- Go to Start –> All programs –> Accessories –> System tools –> System restore
- Click “Next“
- Choose a restore point, at least a month ago
- Click “Next“
- Choose Disk C: (should be selected by default)
- Click “Next“. Wait for a few minutes and the restore should be done.
Method 3: Restore your files encrypted by Cryptowall 4.0 ransomware using File Recovery Software
If none of the above method works, you should try to recover encrypted files by using File Recovery Software. Since Cryptowall 4.0 first makes a copy of the original file, then encrypts it and deletes the original one, you can successfully restore the original, using a File Recovery Software. Here are a few free File Recovery Software programs:
Prevent Cryptowall 4.0 from installing on your computer
The researchers at BitDefender created a vaccine for Cryptowall 4.0. This means that your computer will be protected from infecting with Cryptowall 4.0. Unfortunately, if you are already infected, this tool will not help at all. Download Cryptowall 4.0 protector here.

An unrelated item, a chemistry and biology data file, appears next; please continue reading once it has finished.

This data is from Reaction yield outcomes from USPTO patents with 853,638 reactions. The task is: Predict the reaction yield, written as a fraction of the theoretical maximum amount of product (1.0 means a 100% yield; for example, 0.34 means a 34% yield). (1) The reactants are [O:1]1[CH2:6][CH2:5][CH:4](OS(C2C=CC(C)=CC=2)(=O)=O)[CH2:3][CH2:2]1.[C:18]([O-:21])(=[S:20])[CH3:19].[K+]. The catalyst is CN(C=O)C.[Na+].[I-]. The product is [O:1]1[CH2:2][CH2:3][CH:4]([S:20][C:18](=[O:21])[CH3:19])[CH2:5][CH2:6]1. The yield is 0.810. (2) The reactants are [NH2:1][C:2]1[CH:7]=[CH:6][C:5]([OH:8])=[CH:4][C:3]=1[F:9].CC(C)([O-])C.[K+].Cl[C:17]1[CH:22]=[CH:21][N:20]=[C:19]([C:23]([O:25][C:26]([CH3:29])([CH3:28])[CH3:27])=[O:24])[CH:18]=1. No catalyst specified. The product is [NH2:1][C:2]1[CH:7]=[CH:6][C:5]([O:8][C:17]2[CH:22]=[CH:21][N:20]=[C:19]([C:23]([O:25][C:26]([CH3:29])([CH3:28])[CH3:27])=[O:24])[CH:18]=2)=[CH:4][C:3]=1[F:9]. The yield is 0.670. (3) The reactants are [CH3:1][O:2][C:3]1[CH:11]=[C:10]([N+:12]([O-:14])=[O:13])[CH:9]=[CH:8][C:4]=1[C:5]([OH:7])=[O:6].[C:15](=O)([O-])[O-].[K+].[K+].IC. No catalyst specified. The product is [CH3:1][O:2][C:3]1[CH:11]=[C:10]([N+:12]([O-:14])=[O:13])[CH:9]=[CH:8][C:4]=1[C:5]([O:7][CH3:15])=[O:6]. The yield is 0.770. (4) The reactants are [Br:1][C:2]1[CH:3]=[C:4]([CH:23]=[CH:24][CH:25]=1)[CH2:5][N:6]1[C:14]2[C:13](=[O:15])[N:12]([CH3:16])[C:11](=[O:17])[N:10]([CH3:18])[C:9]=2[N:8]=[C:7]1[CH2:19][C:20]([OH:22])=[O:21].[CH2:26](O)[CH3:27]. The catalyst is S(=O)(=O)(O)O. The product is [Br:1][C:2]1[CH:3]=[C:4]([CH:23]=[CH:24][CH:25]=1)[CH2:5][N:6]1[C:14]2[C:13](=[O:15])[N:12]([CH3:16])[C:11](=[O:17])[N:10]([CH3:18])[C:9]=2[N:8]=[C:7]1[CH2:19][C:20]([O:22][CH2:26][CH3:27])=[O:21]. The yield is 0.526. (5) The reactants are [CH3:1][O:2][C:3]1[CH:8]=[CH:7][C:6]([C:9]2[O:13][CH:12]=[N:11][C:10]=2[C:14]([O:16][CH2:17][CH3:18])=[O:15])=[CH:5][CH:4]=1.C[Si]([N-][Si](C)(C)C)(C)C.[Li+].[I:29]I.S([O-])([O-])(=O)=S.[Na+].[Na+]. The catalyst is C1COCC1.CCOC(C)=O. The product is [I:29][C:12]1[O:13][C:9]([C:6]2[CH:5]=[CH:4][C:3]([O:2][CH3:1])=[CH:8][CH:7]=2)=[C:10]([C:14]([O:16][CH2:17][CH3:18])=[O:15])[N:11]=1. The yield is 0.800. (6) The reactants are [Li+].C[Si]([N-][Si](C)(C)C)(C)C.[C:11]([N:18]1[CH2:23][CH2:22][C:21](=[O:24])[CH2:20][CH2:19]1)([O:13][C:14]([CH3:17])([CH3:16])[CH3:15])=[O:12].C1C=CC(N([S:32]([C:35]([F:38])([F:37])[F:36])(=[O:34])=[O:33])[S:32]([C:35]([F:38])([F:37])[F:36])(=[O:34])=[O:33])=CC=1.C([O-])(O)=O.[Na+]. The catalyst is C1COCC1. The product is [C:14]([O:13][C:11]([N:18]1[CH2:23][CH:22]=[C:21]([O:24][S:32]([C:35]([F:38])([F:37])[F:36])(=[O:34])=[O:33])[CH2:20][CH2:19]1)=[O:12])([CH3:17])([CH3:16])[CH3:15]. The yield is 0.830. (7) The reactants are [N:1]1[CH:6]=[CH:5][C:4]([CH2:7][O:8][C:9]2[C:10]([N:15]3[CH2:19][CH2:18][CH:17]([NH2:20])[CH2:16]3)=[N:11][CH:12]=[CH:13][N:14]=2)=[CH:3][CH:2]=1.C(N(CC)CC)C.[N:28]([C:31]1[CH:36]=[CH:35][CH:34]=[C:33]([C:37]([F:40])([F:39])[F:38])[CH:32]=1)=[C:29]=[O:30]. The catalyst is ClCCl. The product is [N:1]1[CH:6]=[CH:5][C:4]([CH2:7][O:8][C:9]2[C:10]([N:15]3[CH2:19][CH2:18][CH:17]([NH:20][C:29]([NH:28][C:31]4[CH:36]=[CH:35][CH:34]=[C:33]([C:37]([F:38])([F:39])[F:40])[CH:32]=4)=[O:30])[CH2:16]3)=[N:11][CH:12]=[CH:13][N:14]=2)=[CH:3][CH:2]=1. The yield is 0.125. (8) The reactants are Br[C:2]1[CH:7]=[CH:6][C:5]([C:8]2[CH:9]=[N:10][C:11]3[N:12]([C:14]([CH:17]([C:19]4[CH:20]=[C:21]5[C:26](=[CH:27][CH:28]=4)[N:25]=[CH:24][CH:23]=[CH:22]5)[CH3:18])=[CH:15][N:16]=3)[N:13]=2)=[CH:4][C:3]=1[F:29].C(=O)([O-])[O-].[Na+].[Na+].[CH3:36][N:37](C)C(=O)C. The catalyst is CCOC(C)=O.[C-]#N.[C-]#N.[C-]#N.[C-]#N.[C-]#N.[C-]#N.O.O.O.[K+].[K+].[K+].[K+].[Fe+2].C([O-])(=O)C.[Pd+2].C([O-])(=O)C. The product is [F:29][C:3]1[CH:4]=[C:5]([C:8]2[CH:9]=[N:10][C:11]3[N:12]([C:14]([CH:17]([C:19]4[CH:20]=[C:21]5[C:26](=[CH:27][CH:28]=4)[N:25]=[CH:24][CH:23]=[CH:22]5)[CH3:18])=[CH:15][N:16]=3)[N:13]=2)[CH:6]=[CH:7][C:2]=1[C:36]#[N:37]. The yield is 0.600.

Along with Cryptowall 4.0 protection, please, follow these measures to ensure healthy PC:
- Install an advanced package for anti-virus/malware protection and detection with regular updates;
- Browse safely and responsibly and use Advance/Custom download options;
- Don’t open dubious files/e-mails/pop-ups offers;
- Secure – or disable – RDP;
- Secure networks for access only to Authenticated Users;
- Research Software Restriction Policies. They block executable files from running when located in specific paths (for instructions see the Microsoft website).
Get a heavy duty A/V program that will search and destroy Cryptowall 4.0 before it can build a wall between you and your data!